Do you have an idea for a creative use of steel cut oats? There’s still time to enter this year’s Spar for the Spurtle competition for your chance to win $2,500 and a trip for two to Scotland. Simply design an original recipe utilizing Bob’s Red Mill Steel Cut Oats, create a video of no more than 3 minutes that explains how to make your recipe, upload it to YouTube, and complete the short entry form. Then, be sure to leave a comment to enter my Spar for the Spurtle giveaway, sponsored by the folks at Bob’s Red Mill. Four additional readers will each receive a prize pack that includes a package each of Steel Cut Oats, Scottish Oats, 7 Grain Pancake Mix and Buttermilk Pancake Mix.

This giveaway is only open to residents of the United States. The giveaway will end at 12 noon PDT on July 23 or when 5 entries have been received and verified, whichever comes first.

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Wild Book Review

I feel like I am a bit late to join the group of people reading Cheryl Strayed’s popular memoir Wild: From Lost to Found on the Pacific Crest Trail. Last year’s non-fiction sensation continues to be a best-seller. This week it appears for the 51st week on the New York Times Best-Seller List for Non-Fiction in 11th place. Currently there are 100 holds on 98 copies of the book at my local library, and I had to wait a full month to check it out. What is it that makes this book so popular? I had to find out.

JacketWhen 26-year-old Cheryl Strayed set out to hike the Pacific Crest Trail by herself in 1995, her mother had recently died, she’d just received the divorce papers finalizing her first marriage, and she was losing the profound connection she’d hoped to maintain with the rest of her family. While in line to make a purchase at REI one day, she notices a copy of Pacific Crest Trail Volume 1 California near the check-out line. She’d never actually heard of the PCT at that point, but it soon becomes something that she must do. A pilgrimage, of sorts.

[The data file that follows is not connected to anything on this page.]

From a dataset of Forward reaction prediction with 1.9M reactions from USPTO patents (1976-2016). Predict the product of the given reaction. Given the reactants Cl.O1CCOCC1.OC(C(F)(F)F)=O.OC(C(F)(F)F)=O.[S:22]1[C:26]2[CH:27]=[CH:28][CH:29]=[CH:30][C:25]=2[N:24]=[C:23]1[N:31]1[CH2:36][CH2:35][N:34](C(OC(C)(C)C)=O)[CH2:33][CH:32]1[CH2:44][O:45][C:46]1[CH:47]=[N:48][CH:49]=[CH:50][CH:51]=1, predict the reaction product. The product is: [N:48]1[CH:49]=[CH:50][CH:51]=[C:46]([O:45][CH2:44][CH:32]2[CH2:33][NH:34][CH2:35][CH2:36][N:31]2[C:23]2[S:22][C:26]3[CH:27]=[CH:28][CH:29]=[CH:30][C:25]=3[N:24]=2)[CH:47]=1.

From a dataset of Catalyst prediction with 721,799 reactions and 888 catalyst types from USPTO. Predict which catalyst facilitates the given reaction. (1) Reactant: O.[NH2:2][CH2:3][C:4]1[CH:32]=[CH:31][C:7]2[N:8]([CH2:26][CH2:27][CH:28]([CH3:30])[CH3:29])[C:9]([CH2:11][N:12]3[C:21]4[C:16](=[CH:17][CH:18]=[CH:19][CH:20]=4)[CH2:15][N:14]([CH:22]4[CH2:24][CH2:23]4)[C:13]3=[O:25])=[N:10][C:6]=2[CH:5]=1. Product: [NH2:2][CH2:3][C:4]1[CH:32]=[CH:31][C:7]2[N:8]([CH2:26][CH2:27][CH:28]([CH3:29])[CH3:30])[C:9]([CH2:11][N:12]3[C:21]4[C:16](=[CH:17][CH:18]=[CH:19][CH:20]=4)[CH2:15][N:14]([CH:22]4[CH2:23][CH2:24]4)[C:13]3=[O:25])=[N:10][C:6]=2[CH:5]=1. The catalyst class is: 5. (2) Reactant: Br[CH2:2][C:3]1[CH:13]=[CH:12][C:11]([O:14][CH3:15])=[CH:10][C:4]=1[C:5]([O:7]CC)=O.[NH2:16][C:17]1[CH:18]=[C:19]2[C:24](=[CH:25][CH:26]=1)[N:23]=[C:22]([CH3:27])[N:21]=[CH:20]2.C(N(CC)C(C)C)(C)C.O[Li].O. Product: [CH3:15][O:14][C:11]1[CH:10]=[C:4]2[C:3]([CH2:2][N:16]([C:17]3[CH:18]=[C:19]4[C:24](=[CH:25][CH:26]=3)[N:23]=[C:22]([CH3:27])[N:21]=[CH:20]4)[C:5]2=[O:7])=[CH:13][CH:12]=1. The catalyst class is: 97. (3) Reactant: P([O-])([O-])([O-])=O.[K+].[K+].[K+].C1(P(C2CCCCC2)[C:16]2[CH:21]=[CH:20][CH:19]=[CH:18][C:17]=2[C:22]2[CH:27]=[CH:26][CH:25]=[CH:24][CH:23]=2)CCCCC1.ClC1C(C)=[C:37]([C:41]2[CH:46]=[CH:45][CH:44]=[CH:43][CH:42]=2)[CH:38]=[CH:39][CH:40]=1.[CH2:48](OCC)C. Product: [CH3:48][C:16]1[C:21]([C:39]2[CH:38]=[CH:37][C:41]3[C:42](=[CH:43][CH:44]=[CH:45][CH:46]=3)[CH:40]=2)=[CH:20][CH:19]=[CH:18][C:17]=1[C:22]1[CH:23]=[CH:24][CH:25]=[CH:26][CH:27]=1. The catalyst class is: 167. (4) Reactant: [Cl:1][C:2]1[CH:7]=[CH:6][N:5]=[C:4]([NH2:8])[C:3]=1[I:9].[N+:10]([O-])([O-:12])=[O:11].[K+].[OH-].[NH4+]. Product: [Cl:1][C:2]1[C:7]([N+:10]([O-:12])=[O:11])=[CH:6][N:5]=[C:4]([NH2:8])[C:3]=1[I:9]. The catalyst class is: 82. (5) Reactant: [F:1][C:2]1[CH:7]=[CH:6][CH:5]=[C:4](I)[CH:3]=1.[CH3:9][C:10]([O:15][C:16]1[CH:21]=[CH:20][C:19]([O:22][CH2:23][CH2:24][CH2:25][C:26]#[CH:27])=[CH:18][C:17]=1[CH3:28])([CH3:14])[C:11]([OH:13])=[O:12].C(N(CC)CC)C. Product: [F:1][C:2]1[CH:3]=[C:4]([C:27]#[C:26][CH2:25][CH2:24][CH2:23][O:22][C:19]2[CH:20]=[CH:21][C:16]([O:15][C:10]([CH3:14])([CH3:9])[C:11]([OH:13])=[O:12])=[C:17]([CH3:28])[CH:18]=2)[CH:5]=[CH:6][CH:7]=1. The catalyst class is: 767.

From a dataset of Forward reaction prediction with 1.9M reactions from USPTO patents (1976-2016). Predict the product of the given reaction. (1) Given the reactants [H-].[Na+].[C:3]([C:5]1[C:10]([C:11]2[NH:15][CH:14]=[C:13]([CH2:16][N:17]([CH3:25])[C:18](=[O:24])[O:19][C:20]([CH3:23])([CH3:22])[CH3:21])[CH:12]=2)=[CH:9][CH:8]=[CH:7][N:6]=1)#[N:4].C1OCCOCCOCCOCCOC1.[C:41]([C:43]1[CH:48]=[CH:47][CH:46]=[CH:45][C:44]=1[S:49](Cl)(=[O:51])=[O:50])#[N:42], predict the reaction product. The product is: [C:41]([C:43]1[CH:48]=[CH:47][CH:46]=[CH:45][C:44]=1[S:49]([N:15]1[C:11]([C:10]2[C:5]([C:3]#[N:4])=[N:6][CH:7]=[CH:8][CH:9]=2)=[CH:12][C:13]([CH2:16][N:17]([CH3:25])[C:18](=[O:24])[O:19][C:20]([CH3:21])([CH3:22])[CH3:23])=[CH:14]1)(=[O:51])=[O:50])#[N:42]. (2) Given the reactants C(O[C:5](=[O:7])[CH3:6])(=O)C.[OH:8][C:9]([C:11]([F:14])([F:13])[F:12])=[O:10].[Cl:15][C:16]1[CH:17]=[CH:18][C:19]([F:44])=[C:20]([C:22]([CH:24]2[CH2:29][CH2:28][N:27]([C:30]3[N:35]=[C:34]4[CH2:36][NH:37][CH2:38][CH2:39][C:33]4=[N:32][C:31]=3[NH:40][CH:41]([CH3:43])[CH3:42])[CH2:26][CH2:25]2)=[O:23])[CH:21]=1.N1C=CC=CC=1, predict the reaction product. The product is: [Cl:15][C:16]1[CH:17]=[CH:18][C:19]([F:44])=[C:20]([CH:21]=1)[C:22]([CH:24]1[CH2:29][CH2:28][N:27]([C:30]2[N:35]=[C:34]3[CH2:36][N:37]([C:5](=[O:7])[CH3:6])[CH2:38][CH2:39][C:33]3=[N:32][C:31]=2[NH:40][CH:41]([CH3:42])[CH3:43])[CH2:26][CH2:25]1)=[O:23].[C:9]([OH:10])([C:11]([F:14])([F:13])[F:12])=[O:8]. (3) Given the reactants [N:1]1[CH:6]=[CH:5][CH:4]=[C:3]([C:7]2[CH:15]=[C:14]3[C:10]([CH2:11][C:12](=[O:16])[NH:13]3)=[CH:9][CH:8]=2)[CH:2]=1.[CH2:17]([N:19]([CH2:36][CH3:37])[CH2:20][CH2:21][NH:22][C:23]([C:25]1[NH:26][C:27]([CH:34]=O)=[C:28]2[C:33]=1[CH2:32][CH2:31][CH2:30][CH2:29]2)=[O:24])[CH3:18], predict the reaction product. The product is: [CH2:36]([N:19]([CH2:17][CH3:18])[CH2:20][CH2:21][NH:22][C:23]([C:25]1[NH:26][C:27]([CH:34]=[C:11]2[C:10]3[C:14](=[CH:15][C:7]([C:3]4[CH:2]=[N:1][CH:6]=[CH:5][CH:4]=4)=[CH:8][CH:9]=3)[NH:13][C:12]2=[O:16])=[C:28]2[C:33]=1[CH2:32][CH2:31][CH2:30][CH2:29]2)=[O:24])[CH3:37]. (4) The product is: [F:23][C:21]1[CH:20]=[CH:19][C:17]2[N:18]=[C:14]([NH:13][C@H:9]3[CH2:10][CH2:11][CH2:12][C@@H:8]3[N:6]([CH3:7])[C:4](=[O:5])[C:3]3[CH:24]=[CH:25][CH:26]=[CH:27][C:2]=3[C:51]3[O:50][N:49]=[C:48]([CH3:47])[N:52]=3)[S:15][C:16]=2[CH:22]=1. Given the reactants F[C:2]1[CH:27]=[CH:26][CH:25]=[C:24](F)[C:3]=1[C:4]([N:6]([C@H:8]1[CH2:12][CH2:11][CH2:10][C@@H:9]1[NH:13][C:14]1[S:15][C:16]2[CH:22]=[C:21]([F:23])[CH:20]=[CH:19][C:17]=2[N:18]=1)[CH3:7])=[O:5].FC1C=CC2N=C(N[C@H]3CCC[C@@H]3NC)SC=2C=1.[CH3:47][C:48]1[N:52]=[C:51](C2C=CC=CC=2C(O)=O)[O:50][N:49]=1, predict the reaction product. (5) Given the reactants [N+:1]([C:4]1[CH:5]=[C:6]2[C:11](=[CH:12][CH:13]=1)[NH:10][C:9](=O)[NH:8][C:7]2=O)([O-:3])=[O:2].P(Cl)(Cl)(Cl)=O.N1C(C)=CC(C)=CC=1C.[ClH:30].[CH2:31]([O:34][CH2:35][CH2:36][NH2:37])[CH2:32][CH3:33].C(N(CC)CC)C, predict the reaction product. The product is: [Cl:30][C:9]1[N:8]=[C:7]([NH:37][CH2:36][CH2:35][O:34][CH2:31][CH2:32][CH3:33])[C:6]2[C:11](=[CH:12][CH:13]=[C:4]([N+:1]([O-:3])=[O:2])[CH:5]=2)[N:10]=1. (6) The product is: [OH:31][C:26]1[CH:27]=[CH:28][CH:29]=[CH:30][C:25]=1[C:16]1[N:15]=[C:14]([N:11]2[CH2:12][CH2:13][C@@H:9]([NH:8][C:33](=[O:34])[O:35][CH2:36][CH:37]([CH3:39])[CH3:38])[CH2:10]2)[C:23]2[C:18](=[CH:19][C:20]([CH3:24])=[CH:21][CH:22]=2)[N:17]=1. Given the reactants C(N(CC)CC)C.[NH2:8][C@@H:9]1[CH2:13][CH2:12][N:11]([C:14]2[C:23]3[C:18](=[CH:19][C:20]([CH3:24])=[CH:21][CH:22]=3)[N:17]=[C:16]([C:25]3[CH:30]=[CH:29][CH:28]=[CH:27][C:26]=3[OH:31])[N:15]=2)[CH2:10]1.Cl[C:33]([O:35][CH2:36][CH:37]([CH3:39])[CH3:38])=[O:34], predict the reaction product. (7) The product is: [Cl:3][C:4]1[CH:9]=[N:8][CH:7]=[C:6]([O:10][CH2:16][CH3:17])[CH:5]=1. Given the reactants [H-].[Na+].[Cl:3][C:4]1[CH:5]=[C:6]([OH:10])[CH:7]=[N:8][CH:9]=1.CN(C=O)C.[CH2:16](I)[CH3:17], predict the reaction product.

In this tell-all, at times humorously written memoir, Strayed talks about shooting heroin, chewing opium gum, cheating on her then-husband, and many other antics of her youth. This is not another book where the author glorifies himself/herself for accomplishing some amazing feat, but rather Strayed takes a more humble approach similar to “if I can hike by myself in the wilderness for 100 days, so can you.” I’d read a PCT hiker’s memoir in the former category last winter, and now I can for certain say I appreciate Strayed’s style of writing much better. Oftentimes Wild is written in the stream of consciousness, and the book is essentially more about her personal, internal journey than about the Pacific Crest Trail itself.

What I liked the best about this story is that it is one I could relate to. It is, above all, a tale of survival. Although Cheryl grossly underestimates the amount of money she will need on the trail — at times walking for days with only 2 cents in her pocket and finishing the trail completely broke — she presses on. She loses 6 toenails in the process of walking approximately 1,100 miles, but she doesn’t give up. She presses forward as if it is the only thing to do, which is essentially a metaphor for life in general. At times she calls herself a “big fat idiot” and at other times a “hard-ass motherfucking Amazonian Queen.” I was again reminded of how much a person can endure, yet still survive.

I am not sure if I’d be up for walking the entire PCT from Mexico to Canada — Strayed herself walked parts of California and the entirety of Oregon — but perhaps I would consider hiking the 500 miles through Oregon someday. I wonder what lessons such a pilgrimage would teach me.